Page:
Recently, we had a series of posts about the CAHSS report, including both human and animal antimicrobial use trends. Now, how about some US animal data to add to the mix?

The USDA has released their 2016 report on antimicrobial sales and use in food animals. It’s a big report that I assume most of you won’t want to read in full, so here are some highlights.

Antibiotic sales and distribution dropped by 10% from 2015-2016.

  • Pretty impressive.

Cattle and pigs battled for the biggest users, with moos edging out oinks.

Medically-important antibiotics encompasses pretty much anything used in humans, so it’s a broad group. Use of this group decreased in 14% from 2015 to 2016. Overall, 60% of antibiotics used in food animals were medically important. The majority of this (70%) was tetracyclines.

  • That’s not surprising, given how they are used in food animal species. It’s also a ton of drugs (figuratively….literally, it was many tonnes, with 5,866,588 kg used in 2016).
  • That a lot, but down 15%.
  • The good news is that tetracycline are in the lowest group of the medically important antibiotics.
  • Still, that’s a lot of antibiotics and probably a big area where further reductions could occur without negative impacts.

Cephalosporins and fluoroquinolones, two critically important drug classes, each accounted for <1% of use. Most of the cephalosporin use was in cattle.

  • Good news (although we can still be better).

As expected, chickens led the way in relative use of not medically important drugs.

  • There are a few reasons for that, including the diseases of greatest relevance and active efforts to curtail use of certain drugs.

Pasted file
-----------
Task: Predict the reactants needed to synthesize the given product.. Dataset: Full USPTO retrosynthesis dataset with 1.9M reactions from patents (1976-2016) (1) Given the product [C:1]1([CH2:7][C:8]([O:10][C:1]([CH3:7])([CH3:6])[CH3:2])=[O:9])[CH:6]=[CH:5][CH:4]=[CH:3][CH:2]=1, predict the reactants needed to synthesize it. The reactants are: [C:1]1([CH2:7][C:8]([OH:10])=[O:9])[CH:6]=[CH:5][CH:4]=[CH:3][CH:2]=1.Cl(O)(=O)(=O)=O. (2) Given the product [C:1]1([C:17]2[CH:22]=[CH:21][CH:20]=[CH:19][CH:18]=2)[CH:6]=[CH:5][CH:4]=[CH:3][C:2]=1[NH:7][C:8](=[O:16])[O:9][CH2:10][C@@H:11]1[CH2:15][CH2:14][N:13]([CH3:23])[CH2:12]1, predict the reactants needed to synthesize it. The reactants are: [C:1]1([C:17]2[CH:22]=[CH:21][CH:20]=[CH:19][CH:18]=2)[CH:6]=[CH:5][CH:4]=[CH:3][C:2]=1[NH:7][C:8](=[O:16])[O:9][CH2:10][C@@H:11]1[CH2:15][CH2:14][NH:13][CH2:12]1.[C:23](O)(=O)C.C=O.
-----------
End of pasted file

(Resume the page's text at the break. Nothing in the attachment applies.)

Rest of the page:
In-feed use was most common, followed by in water use. Individual animal treatment accounted for a much lower percentage.

It’s hard to say whether this is all good news, bad new, or just news. Reductions are good. However, looking at kgs of drugs only tells a very small part of the story. Much more refined information is needed, along with efforts to reduce antibiotic use while avoiding impacts on animal health, welfare and productivity. It’s not an easy area to address, as it’s a complex problem that will require complex solutions.

One comment

  1. The US don’t consider bacitracins as medically important in their categorization of antimicrobials. This class of antimicrobials is used frequently in chickens, and is therefore the reason why chickens don’t play a more prominent role in the use of medically important antimicrobials. If we used Canada’s classification, or the WHO CIA list it would paint a different picture.

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